"They're certainly having an impact," John F. Jennings, the director of the Center on Education Policy and a former aide to House Democrats, said of the Heritage Foundation. "And they're having an impact because they're concentrating on education policy, not socially conservative policy."
Modifying Its Approach
This is the same Heritage Foundation that urged the new GOP majorities to repeal "many of the harmful education programs of the last 30 years" and eliminate the Department of Education within five years in a new members' guide published after Republicans took control of Congress in the 1994 elections. ("G.O.P. Victories Energize Conservative Think Tanks," Dec. 7, 1994.)
Those proposals hit a wall of resistance from Democrats and the public. And while Mr. Butler admits that Heritage would still like to see such radical rethinking of the federal structure, the research organization has modified its stands to resonate more effectively with lawmakers. So far, Heritage officials have caught the ear of many influential Republicans on Capitol Hill.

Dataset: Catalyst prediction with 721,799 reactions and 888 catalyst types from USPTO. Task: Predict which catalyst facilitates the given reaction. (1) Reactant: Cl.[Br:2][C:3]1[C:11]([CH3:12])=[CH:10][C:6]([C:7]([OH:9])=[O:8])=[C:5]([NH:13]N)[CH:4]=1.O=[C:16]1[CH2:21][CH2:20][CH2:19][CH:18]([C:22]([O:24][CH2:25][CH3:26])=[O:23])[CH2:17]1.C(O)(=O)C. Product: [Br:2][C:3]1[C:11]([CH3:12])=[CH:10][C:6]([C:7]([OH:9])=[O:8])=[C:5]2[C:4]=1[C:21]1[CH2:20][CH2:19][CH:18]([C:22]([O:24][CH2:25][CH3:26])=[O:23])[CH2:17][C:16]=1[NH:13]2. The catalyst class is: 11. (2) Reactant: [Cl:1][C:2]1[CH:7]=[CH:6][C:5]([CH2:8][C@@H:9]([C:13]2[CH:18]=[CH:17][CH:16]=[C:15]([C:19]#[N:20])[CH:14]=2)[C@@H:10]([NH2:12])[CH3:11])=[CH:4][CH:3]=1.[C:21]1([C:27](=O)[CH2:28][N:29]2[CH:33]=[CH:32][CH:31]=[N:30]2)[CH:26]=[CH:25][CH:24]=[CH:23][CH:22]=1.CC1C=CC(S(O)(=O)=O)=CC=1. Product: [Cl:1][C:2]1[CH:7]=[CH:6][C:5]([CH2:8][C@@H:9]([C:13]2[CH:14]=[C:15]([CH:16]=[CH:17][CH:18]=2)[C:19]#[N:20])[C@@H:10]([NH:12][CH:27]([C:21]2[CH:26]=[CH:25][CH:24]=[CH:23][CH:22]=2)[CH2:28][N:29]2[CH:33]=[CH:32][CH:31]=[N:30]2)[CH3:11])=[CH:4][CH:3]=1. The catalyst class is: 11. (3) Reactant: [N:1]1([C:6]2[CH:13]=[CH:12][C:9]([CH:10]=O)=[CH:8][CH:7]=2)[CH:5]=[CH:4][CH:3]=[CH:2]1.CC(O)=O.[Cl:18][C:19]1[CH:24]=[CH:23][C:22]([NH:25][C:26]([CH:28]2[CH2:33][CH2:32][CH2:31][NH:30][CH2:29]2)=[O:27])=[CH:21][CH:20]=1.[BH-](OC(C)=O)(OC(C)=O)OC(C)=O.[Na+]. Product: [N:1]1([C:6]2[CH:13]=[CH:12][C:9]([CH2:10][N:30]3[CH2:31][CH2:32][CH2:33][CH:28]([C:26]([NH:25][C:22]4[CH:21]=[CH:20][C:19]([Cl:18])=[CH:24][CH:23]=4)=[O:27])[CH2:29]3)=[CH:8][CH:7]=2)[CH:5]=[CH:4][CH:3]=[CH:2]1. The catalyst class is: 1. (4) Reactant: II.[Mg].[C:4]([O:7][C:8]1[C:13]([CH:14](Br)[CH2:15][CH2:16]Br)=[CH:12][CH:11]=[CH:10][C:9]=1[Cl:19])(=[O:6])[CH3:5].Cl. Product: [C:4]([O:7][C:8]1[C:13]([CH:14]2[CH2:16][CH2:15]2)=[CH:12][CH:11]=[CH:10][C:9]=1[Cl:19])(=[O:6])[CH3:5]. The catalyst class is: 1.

"We consider Heritage to be very credible,'' said Vic Klatt, the education policy coordinator for Republicans on the House Education and the Workforce Committee. "We certainly do what we can to listen.''
Mr. Klatt added that the committee has an open-door policy and will try to accommodate any education group that requests a meeting. He also noted that several of the committee's bills have not won Heritage's support, including a recent measure that would largely stay the course on Title I policy. The Heritage Foundation had pushed for more extensive changes to allow Title I funding to follow individual students from school to school.